What is DynamoDB?
DynamoDB is a fast NoSQL Database developed and fully managed by Amazon Web Services (AWS). It's often referred to as a key-value store, but DynamoDB offers much more than that, including Streams, Global and Local Secondary Indexes, Multiregion, and Multimaster replication with enterprise-grade security and in-memory caching for big scale.
Unlike traditional RDBMS databases, you don't have to provision a "database" or underlying machines. All you need to do is create a table and start writing and reading data from it. It's web-scale and production-ready right from the start.
DynamoDB is a perfect choice for Serverless applications because it follows the pay-what-you-use model and integrates perfectly with AWS Lambda and other services from AWS.
|Model||Key-value Store, Document|
|Initial Release Date||January 18, 2012|
|Cloud-based||Yes, fully managed, no servers to provision or manage|
|Runnable locally||No (technically yes, but only for test and dev purposes)|
|SQL Support||Generally no, possible via AWS Athena|
|API||Yes, RESTful HTTP API|
|Transactions support||Yes, ACID|
|Backups||Yes, including point-in-time without downtime|
|Monitoring||Yes, with CloudWatch|
|Capacity modes||Provisioned (with optional scaling), On-Demand|
|Encryption||Yes, using KMS customer or AWS managed|
|Scalability||Yes, up to 10 trillion requests per day and 20M requests per second|
|Caching||Yes, possible using DynamoDB Accelerator (DAX)|
When to use DynamoDB
DynamoDB is a perfect choice for all sizes of applications, especially if your application needs predictable read and write performance. DynamoDB thanks to automatic scaling is able to survive the biggest traffic spikes.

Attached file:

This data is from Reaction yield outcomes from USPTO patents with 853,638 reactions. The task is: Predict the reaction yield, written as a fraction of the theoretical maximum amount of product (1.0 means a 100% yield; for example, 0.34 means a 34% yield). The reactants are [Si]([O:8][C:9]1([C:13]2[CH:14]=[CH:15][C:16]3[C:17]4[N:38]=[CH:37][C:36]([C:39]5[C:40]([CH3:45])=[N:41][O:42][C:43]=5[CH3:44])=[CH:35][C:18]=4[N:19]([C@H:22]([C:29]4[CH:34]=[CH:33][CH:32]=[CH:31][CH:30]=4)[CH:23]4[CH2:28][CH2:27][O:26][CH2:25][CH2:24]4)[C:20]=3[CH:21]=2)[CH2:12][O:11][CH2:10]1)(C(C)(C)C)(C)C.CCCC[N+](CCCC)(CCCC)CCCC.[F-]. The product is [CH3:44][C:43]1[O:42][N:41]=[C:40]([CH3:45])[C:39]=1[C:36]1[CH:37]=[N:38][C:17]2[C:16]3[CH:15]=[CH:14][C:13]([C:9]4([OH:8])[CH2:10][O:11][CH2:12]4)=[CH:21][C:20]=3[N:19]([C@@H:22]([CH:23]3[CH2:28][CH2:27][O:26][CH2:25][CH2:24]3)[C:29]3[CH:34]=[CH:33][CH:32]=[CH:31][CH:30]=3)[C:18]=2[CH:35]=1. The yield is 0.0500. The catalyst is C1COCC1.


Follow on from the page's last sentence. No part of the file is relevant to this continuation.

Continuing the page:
DynamoDB can be used for almost anything, including:
- Simple key-value store
- Relational data store (Using Adjacency List Pattern)
- Geographical data using Geohashing
- Event-driven transaction processing
- Game stats and session history
- Shopping carts
- Workflow engines
- User content metadata stores
- Relatiionship graph data stores
When not to use DynamoDB
Even though DynamoDB can be used for almost anything you can imagine, there are some cases when you shouldn't use it.
- If your software is running outside of AWS Cloud, like inside other cloud or on-premise, you might consider storing your data closer to your application in order to minimize latency between database and service.
- If you need to use SQL.
DynamoDB supports two scaling modes:
- Provisioned with Autoscaling - DynamoDB adjusts the amount for "Write Capacity Units" (WCU) and "Read Capacity Units" (RCU)
- On-Demand Mode - requires from you no capacity planning at all, billed on per-request basis
DynamoDB is available in the following 19 regions:
- US East (Ohio) us-east-2
- US East (N. Virginia) us-east-1
- US West (N. California) us-west-1
- US West (Oregon) us-west-2
- Asia Pacific (Hong Kong) ap-east-1
- Asia Pacific (Mumbai) ap-south-1
- Asia Pacific (Osaka-Local) ap-northeast-3
- Asia Pacific (Seoul) ap-northeast-2
- Asia Pacific (Singapore) ap-southeast-1
- Asia Pacific (Sydney) ap-southeast-2
- Asia Pacific (Tokyo) ap-northeast-1
- Canada (Central) ca-central-1
- Europe (Frankfurt) eu-central-1
- Europe (Ireland) eu-west-1
- Europe (London) eu-west-2
- Europe (Paris) eu-west-3
- Europe (Stockholm) eu-north-1
- Middle East (Bahrain) me-south-1
- South America (São Paulo) sa-east-1
Anatomy of DynamoDB
Data in DynamoDB is arranged into "Tables". Each Table consists of "Items". Each "Item" consists of "Attributes".
Notable use cases
- DynamoDB is used by Amazon.com and by fulfilment centres. During the Prime Day, there were made 7.11 trillion calls to the DynamoDB API, peaking at 45.4 million requests per second.
- DynamoDB is used by Lyft for tracking all rides.
- Netflix uses DynamoDB to run A/B tests.
- Snapchat uses DynamoDB for Stories.
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